8 Core Principles of The Ultra Mindset

by Travis Macy with John Hanc

Mindset 1: It’s all good mental training.

Viewing your challenges as positive, essential elements of building a winning mindset makes all the difference in the world.  When the going gets tough, tell yourself, “this is good mental training.” Which it is: Remember that self-control can be trained, just like any other muscle.

Mindset 2: Be a wannabe.

Get close to be people you want to be like–make the most of goal contagion.  By identifying people you would like to emulate in one or more ways, you can find examples of people who are reaching goals similar to your own.  Utilize the synergy and push each other.

Mindset 3: Find your carrot.

Utilize extrinsic motivators—such as money, utilitarian purpose, glory, and admiration—especially when the self-control muscle tires.  Intrinsic motivation—doing something because you enjoy it in the moment—is also important, and you better have it if you want to do anything big.  For the greatest challenges, though, it can be good to keep extrinsic carrots in mind.

Mindset 4: Have an ego and use it—until it’s time to put your ego aside.

Accomplishing big goals requires perseverance, and that requires a high view of self.  In such cases, belief in what you are capable of doing can help you succeed in doing it.  But when you need assistance, don’t let that ego stand in your way: ask for help!

Mindset 5: Think about your thinking: WHAT and WHY.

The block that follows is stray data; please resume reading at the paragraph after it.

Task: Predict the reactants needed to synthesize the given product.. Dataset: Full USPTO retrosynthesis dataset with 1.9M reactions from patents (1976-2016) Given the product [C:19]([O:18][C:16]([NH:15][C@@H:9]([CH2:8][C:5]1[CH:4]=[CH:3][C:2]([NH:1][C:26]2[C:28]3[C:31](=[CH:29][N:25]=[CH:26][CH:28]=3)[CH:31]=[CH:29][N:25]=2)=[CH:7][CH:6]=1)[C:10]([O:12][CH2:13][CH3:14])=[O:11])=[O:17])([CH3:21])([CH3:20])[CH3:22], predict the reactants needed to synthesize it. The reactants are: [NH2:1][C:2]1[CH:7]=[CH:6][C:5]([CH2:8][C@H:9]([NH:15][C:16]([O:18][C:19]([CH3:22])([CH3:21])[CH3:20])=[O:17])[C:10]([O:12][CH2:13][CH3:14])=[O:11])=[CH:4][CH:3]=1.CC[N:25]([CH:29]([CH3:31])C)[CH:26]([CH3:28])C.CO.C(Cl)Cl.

Program yourself to think about the right things at the right time.  If something is particularly detail-oriented (such as editing a professional document, creating a business plan or climbing a precipitous mountain), think about WHAT you are doing to increase effectiveness and avoid error.  When things get drawn-out and grueling on a Friday afternoon at work or at mile 24 of your marathon, tune out the monotonous, painful WHAT with a focus on WHY you are doing it.

Mindset 6: The 4:30 a.m. Rule: When you have no choice, anything is possible.

When the alarm goes off at 4:30 a.m., literally or figuratively, get up and take action.  You committed ahead of time, and whether or not you feel like doing it (whatever “it” may be) in the moment doesn’t really matter if you’re working toward something aligned with your higher purposes in life.  The more you follow through on previous commitments the easier it becomes to do regularly.

Mindset 7: Bad stories, good stories: The ones you tell yourself make all the difference.

Negative stories, must be rewritten and fought with better ones.  These can be nothing more than positive mantras—“I am getting stronger with each step”—that can be cued up in your mind to replace the negative ones—“I can’t take another step.”  A key first step: recognize your negative stories for what they are—just stories and nothing more.

Mindset 8: Never quit…except when you should quit.

If you’re doing something you really care about, something that you know aligns with your true self and highest purposes in life, don’t quit because you fear what will happen if you continue.  Fear will be there, and that’s just part of the deal—keep going anyway.  On the other hand, if you are doing something with your life that does not align with who you want to be and how you want to live, then maybe you should quit.  True courage is overcoming fear to spend your life in what you believe to be a purposeful manner.